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Dr. Anthony Fauci was quick to counter comments made by Kentucky Sen. Rand Paul about children's immunity to coronavirus at a Tuesday Senate hearing after Paul made the case for children returning to school in the fall.
Fauci agreed that while children typically fare better than adults or the elderly, researchers are still learning about potentially negative effects the disease may have in kids.
Paul noted how the mortality rate approaches zero for those aged 0 to 18, arguing schools should re-open. He said a “one-size-fits-all” national strategy of school closures “is kind of ridiculous,” given the disease’s “relatively benign course” nationwide outside of New England. He pointed to Sweden’s approach in keeping schools open, saying many others were intrigued by it and did not think it was unacceptable.
“As much as I respect you Dr. Fauci I don’t think you’re the end-all, I don’t think you’re the one person that gets to make a decision,” Paul said, citing his concern that poor and underprivileged children will lag behind in schooling by a full year.
“We don’t know everything about this virus and we really better be very careful, particularly when it comes to children,” Fauci said. “The more and more we learn, we’re seeing things about what this virus can do that we didn’t see from the studies in China or in Europe.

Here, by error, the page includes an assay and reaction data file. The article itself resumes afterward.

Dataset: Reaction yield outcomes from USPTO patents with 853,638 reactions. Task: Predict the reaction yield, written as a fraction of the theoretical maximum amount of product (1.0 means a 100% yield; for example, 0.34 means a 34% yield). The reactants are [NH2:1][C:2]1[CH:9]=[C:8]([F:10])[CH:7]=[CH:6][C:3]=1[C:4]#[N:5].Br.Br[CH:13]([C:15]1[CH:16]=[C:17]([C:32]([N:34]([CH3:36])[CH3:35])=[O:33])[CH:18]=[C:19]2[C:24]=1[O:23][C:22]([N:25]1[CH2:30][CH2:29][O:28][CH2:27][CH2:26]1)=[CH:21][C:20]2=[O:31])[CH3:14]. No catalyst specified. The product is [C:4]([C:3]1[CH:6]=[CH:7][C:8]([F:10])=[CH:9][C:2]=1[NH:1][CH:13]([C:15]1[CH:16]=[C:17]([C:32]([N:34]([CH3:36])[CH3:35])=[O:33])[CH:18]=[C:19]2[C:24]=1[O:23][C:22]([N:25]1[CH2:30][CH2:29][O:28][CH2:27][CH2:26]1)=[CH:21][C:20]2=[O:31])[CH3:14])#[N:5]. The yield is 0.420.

“I think we better be careful (that) we are not cavalier in thinking that children are completely immune from the deleterious effects,” Fauci said, adding that health officials are currently investigating a potentially COVID-19 linked illness presenting in a Kawasaki-like syndrome.
On Wednesday, New York Gov. Andrew Cuomo said his state had recorded 102 cases of the illness in children, and that 60 percent of them had tested positive for COVID-19, while 40 percent tested positive for antibodies. Over 70 percent of the cases in New York resulted in an ICU admission, while 19 percent required intubation and 43 percent of cases remain hospitalized.
Fauci said Paul was correct in that the numbers of children with coronavirus, in general, do “much much better” than adults, elderly and particularly those with underlying conditions.
“But I am very careful and hopefully humble in knowing that I don’t know everything about this disease and that’s why I’m very reserved in making broad predictions,” Fauci said.